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maybe a can of worms but...

...i am curious...i am wondering (if anyone wants to share) why you all have chosen to eat vegan.....or vegan rather than vegetarian....

concern for animals, health benefits, combo of the above?  just curious?!

me personally, i'm trying to replace a lot of unhealthy food choices by stocking up on lots of wonderful, cancer-fighting yummy veggies. and also, i have recently become more concerned about the very sad practices of the meat industry.  i have known about it for years, but never really had the wherewithall to really make a choice about it until recently. i guess maybe i've just finally developed a little discipline.  food has always been my "drug" of choice.

This has gotten brought up before and never really ended well.  I hope this thread can remain above the belt.
To answer your question: I am a vegetarian because it suits me.  I've been one for 12 or so years and it has agreed with my body, my politics and my lifestyle and I see no reason to alter it.  I am not a vegan.  I eat eggs.  My mother has an organic garden and raises chickens.  I've met each one and know them by name.  I know their diet and I talk to them when I visit.  She also keeps two bee hives.  Some years there is enough honey to harvest, some years (like this one) there isn't.  I have no ethical issues with this, nor am I willing to have a discussion about it either way in this forum.  I understand and accept that this is a (fairly) strict vegan forum and I am here for that input.

I have found, for me, this to be the best way to live my life.  I think that's what we all have to do, for what ever reasons we may have. 

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I haven't eaten meat since I was eleven, and even then it was mostly chicken or turkey, which is something easily veganized to replicate.
I was an anti-social type of child I guess, and animals were always my closest companions.. so I realized the murder type of situation meat has.
For me, its for the animals more than my health... though that developed.  I guess when you care so much for animals, you learn to care alot for yourself and you're well being.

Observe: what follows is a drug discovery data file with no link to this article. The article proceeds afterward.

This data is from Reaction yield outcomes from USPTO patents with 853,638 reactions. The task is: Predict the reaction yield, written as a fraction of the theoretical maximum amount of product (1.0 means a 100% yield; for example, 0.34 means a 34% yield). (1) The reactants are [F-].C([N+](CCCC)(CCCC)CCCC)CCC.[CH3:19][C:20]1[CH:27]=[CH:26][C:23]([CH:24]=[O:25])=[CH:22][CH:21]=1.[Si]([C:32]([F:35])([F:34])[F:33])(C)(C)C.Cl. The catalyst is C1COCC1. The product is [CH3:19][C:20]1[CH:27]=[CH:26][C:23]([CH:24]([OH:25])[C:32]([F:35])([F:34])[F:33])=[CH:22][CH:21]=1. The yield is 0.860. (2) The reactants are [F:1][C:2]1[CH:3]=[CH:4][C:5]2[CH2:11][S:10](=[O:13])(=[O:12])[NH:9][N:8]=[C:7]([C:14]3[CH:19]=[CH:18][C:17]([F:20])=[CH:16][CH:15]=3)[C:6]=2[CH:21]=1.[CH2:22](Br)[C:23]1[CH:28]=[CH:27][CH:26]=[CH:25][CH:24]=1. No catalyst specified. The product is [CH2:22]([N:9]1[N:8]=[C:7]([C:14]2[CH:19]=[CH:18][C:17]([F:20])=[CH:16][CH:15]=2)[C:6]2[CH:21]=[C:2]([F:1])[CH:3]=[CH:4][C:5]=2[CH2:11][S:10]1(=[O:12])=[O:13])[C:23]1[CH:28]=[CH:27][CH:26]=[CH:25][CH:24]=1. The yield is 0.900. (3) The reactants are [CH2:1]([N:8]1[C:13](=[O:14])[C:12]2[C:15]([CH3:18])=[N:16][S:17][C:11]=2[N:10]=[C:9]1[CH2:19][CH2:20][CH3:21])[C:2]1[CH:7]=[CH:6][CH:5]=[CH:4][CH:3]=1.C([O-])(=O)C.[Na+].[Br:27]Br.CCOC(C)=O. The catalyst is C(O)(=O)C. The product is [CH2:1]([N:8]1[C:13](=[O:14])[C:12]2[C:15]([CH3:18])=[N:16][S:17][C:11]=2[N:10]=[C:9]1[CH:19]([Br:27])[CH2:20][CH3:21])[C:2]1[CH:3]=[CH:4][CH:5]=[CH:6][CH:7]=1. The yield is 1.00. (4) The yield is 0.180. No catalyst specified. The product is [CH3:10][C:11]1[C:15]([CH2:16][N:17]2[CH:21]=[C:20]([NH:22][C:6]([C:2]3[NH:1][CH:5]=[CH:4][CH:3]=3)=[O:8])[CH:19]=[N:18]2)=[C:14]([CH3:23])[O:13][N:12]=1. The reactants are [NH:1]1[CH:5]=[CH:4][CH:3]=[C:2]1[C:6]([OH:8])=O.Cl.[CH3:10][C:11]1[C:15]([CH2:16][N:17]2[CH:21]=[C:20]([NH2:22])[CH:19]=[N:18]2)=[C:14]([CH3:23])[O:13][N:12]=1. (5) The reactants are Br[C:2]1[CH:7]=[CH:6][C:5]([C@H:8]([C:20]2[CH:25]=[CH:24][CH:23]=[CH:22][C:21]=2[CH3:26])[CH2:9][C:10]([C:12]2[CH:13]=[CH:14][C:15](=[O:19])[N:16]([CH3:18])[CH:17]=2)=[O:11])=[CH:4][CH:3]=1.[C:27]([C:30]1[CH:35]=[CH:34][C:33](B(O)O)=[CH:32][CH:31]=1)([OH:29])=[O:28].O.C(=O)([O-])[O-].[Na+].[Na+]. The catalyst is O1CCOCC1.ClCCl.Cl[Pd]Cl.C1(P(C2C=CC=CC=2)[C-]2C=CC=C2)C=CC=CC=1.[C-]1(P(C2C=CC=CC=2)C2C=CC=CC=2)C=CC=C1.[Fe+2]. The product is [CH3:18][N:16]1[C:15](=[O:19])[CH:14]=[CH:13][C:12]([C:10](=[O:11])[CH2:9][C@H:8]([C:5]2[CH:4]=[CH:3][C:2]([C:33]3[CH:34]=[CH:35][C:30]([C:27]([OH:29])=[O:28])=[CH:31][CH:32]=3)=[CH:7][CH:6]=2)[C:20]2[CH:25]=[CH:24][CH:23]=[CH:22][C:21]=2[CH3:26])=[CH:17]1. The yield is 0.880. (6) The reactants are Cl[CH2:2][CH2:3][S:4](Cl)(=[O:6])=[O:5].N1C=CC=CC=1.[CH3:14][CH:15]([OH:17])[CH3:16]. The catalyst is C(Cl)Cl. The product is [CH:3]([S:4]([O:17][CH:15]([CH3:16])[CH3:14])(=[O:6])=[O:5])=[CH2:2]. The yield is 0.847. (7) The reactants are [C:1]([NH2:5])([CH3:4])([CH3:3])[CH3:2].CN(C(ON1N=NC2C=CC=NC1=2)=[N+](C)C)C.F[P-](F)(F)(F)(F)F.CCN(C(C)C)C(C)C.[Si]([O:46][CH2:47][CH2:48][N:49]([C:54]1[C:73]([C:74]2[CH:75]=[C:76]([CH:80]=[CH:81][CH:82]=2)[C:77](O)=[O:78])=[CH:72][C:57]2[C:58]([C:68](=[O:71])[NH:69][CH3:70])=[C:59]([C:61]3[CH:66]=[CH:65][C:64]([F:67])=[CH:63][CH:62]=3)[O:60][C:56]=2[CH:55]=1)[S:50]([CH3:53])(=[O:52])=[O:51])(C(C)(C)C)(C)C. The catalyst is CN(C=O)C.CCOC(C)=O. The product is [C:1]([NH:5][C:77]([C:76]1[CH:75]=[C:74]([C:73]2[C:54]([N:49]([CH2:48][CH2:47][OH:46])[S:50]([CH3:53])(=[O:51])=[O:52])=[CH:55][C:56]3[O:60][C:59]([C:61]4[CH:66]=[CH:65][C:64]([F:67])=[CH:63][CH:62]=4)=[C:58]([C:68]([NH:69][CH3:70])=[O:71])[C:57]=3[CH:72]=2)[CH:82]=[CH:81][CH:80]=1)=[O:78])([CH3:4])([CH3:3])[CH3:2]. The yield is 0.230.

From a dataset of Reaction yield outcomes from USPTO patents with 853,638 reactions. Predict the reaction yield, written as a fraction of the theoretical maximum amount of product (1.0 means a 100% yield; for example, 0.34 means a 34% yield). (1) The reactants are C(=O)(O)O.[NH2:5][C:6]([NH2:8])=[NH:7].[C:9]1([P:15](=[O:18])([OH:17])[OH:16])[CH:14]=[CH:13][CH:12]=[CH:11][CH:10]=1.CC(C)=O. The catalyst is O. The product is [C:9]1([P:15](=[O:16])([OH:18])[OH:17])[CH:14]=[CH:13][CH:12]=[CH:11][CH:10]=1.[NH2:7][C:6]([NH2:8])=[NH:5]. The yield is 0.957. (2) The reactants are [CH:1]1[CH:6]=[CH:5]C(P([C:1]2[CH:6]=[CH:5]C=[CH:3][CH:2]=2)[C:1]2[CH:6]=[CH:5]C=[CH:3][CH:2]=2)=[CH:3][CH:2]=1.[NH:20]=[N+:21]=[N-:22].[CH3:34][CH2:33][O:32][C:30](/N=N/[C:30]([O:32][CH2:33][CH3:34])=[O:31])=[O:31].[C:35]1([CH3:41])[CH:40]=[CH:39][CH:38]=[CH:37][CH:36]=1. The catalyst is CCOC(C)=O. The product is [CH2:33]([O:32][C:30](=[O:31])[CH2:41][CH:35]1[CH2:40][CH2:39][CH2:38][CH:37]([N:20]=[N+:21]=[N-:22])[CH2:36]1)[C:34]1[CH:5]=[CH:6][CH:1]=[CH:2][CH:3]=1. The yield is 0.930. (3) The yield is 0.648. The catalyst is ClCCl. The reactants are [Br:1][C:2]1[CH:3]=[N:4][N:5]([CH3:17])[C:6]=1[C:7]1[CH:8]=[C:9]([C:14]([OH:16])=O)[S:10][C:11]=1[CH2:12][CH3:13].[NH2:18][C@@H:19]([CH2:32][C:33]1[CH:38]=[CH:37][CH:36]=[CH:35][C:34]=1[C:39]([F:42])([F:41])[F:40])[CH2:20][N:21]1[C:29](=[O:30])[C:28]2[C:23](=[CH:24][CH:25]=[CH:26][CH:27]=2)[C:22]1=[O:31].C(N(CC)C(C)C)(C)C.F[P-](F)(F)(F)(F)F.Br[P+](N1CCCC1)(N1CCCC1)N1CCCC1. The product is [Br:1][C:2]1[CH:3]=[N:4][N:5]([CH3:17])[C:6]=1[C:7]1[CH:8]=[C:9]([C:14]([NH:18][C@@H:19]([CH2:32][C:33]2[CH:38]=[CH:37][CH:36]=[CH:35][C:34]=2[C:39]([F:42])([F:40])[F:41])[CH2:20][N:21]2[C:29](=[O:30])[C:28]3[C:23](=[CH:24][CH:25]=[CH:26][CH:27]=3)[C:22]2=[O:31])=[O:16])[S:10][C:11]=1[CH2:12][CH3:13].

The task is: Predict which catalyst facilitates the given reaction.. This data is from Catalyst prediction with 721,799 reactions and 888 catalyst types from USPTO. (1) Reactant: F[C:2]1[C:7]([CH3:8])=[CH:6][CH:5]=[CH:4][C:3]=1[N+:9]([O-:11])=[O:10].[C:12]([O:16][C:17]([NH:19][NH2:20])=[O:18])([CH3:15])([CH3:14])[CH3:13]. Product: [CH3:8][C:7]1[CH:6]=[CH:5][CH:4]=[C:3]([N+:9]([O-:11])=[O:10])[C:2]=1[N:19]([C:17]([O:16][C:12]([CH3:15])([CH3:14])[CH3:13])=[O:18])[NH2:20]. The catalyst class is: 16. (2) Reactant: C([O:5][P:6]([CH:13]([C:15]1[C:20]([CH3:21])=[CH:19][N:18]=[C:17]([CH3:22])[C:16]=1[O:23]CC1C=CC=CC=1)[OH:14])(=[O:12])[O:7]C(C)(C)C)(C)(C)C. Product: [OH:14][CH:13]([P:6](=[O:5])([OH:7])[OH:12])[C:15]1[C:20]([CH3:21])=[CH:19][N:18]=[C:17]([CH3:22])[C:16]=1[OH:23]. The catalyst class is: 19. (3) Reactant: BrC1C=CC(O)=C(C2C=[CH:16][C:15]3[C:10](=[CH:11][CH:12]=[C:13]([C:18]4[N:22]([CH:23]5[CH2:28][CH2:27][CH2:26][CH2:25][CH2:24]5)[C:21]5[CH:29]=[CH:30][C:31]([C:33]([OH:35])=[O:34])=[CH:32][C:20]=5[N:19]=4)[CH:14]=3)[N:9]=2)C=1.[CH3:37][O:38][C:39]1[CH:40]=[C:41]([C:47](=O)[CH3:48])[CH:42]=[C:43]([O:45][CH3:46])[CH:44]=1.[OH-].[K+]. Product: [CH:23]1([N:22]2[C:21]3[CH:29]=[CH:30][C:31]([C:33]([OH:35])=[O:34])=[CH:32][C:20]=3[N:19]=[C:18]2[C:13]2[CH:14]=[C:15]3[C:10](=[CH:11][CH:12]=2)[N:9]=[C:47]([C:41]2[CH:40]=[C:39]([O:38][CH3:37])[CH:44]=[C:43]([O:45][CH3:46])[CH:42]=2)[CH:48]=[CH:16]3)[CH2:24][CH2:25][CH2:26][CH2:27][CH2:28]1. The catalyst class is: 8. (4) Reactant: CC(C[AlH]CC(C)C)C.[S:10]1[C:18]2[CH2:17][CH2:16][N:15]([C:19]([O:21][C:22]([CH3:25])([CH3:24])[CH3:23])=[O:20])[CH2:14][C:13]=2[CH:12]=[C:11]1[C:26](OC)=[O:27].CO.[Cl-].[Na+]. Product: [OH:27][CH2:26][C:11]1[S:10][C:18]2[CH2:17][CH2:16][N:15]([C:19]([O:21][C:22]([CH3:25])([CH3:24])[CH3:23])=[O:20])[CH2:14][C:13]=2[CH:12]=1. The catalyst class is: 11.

I, too, will eat eggs if and only if they come from a farm I know.  I have a very hard time trusting the 'free range' stamp.  I have went completely vegan, then brought the eggs back.
I feel sooo much better without milk and dairy that I don't think I will ever re-corporate that into my diet.

But yea, I believe all people have their reasons why they do what they do, and no one can really judge someone's decision... especially if they've put thought into it before coming to their own conclusion.

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i was a vegetarian for about 6 years.....but not a strict one....but i always thought, "what good is it really doing me to not eat meat if i'm still eating dairy/eggs"? but i still ate them anyway...and then i read Skinny Bitch, and the facts that were presented in that book helped me to permanently switch to being vegan...that and the support of my sweet Fred!  :)>>>

i am always trying to inform my friends and family of the health and ethic reasons to cut out animal products all together, but none of them have (yet!) but that's ok. i understand what it is like to be a meat/egg/dairy eater. there are some foods that i didn't think that i could EVER give up... but i guess the timing was just right for me.

what you eat is a personal choice. but i believe that it should always be an informed choice. if you know what is really going on with the food industry and you are comfortable with it, then that is ok! OR if you are like nutdragon and you know where the food is coming from and you feel ok with it, then i think that is totally fine too!

i LOVE being vegan, and i won't ever go back. but i don't think any less of anyone who does eat meat, etc....

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I  :)>>> anyone who tries and does their best.

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I went L/O Veg 10.5 years ago because a neighbor made a comment about digestive issues that cleared up for her husband when he didnt eat meat.  While I said nothing to her, a light bulb went off over my head.  I first gave up all but fish, dairy and eggs with great intestinal results.  When I did eat beef at my then husband's insistence I was ill for days afterward.  I also had a fish reaction and gave that up as well.

Five years after that, much education, practice and experience and I started trying veganism out because while my bowels were happier than they had been they were not (as I had come to find out) normal.  I did a two weeks on, two weeks off trial of veganism and found it worked wonders for me.  I had a horrible diary reaction and gave it up.